This post deals with addiction and mental health, and might be triggering for some readers.
Jake Wertenbach loved the family group chat. Living through Melbourne’s recent lockdown, it was one of the few ways he could communicate with his loved ones.
Just weeks before stage four restrictions commenced, the 32-year-old had moved into an apartment where he lived by himself. His family was like millions of others; separated by uncompromising borders. For Jake, the family group chat was one of the crucial ways he would stay connected and combat loneliness.
“He was always interested in what we were all doing,” Elsie Wertenbach, Jake’s mother who is originally from East Gippsland, tells Mamamia. “Every night he wanted to know what we were eating for dinner and he would send us pictures of what he was cooking for dinner.”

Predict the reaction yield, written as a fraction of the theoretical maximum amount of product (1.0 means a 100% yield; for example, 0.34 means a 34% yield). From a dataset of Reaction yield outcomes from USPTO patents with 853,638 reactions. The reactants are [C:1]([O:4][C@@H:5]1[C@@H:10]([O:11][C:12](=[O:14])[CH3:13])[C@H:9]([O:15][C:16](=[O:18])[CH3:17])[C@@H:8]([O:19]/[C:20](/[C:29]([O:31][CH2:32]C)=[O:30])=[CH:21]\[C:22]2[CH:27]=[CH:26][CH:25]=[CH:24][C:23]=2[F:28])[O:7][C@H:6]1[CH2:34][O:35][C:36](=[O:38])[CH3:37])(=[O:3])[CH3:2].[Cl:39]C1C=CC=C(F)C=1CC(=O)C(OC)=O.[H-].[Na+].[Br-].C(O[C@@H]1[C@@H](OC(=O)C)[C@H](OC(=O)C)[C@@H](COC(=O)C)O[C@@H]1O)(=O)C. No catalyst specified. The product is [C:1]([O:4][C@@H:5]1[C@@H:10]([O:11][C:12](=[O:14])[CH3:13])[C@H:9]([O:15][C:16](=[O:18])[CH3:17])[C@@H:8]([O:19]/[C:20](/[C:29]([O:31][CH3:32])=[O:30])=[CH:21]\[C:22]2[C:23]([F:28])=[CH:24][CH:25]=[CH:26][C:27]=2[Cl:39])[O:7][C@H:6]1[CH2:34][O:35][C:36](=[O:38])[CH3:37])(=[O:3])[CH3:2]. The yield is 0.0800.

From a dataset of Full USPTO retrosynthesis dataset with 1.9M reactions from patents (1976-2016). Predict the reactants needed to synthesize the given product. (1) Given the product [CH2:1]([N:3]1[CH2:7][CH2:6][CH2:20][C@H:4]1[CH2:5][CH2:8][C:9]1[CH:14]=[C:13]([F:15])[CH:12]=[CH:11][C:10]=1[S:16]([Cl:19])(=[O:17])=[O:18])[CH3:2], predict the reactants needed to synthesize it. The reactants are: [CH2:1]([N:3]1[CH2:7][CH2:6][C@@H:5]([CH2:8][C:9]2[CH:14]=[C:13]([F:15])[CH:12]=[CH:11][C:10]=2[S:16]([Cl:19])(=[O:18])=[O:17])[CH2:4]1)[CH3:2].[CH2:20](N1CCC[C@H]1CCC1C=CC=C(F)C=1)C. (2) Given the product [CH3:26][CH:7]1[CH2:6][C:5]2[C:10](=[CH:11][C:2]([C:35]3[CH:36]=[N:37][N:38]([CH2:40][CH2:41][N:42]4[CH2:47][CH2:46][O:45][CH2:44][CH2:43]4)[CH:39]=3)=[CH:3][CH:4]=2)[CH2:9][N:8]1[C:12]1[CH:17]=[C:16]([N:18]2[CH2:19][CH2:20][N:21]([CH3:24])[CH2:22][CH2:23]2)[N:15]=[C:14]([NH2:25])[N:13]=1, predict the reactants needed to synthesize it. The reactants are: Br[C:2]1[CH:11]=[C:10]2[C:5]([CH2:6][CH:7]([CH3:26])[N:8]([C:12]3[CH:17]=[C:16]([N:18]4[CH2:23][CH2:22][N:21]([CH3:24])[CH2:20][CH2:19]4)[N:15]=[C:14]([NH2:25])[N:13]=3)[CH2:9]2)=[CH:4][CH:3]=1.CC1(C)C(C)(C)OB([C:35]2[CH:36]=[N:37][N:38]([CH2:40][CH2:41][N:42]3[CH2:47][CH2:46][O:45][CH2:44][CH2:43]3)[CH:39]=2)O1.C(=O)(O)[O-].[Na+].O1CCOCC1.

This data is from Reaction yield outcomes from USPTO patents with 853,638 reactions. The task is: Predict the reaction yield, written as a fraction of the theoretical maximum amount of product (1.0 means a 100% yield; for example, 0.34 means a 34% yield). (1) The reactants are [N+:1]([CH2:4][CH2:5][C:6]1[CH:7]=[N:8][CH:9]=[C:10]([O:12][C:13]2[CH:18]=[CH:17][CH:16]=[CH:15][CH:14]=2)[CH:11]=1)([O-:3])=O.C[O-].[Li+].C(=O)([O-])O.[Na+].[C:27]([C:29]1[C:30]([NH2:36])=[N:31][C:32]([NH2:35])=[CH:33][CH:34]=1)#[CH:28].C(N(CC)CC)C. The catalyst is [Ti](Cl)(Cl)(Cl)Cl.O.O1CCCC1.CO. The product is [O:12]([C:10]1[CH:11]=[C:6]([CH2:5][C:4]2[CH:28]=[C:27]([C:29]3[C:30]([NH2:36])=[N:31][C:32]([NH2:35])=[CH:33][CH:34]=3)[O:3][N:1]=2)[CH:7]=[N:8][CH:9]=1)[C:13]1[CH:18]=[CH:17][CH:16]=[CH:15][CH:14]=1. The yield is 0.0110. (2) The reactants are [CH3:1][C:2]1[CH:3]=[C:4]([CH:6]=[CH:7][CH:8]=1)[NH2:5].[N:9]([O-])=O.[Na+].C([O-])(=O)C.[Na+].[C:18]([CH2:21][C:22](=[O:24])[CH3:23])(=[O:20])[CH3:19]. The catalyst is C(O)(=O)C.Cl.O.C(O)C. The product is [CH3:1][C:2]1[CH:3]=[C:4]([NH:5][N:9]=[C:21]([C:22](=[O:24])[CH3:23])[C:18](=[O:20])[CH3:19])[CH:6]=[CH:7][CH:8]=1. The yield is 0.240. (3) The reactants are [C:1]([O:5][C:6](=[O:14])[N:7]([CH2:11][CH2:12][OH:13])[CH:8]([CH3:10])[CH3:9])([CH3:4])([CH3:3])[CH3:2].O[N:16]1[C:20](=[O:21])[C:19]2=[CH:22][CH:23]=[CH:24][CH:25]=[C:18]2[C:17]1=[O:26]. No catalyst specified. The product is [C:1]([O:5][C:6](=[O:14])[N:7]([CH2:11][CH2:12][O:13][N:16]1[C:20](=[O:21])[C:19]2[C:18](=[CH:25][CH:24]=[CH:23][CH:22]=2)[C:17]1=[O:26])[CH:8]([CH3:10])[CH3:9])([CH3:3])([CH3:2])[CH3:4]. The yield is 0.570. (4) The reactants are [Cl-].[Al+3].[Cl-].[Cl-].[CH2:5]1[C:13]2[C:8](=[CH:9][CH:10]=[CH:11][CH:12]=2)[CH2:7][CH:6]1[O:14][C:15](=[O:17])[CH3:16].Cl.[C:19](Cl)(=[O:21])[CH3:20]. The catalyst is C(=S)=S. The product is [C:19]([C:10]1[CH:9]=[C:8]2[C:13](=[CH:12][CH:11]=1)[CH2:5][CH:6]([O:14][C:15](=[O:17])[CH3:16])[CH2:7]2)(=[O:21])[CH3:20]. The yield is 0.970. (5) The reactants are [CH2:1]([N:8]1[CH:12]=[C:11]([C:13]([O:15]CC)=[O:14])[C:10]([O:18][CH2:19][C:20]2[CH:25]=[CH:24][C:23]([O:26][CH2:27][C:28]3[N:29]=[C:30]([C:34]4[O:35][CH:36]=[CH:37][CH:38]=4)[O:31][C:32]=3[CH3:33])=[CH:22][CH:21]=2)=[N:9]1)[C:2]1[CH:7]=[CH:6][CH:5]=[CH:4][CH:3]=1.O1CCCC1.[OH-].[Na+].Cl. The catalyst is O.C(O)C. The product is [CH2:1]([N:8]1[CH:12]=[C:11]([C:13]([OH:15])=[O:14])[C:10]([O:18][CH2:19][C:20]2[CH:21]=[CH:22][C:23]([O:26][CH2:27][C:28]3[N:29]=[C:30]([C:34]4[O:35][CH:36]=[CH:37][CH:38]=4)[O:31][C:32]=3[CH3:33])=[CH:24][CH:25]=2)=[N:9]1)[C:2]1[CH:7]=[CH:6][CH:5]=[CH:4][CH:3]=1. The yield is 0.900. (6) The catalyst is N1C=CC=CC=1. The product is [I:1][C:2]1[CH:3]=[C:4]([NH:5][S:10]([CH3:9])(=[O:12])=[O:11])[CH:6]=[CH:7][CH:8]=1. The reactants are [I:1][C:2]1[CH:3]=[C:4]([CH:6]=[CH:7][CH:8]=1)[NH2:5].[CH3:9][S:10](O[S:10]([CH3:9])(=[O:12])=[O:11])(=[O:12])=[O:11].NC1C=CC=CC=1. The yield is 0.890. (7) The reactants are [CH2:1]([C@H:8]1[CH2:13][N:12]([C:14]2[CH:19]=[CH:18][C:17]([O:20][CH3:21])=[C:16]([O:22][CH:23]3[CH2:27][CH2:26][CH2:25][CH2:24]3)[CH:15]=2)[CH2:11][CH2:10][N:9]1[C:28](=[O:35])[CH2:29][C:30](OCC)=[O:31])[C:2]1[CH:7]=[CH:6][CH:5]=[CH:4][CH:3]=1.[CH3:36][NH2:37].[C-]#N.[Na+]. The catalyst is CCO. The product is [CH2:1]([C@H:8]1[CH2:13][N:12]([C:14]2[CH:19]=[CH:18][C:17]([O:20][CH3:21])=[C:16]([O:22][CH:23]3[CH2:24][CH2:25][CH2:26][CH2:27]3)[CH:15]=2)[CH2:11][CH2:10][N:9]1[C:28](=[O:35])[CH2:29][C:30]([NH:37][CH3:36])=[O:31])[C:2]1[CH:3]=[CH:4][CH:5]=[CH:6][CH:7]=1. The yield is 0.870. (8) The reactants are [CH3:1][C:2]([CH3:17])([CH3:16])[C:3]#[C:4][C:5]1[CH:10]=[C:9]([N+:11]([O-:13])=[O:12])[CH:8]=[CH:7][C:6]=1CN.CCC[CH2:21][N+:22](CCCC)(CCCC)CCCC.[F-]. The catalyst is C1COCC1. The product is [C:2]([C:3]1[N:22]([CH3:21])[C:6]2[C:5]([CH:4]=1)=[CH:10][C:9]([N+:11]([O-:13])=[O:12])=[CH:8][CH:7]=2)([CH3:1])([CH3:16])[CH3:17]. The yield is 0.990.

It became a daily ritual until Jake abruptly stopped responding. It was about August 27 when their hearts first felt heavy with worry.
Jake had been dealing with some serious personal issues.
“He had suffered a lot of anxiety in his life, which led to him being a very bad alcoholic for a few years in his younger years,” his mother shares softly. “But for the past three years, he had been on a really good path to recovery.”
During the state's first lockdown, Elsie says he "coped very well". He bought exercise equipment so he could workout every day from home, and was able to keep his full-time job as an electrician.
It was the second lockdown, Elsie says, that troubled her son. As the restrictions tightened, including his work being cut by 75 per cent, his anxiety worsened.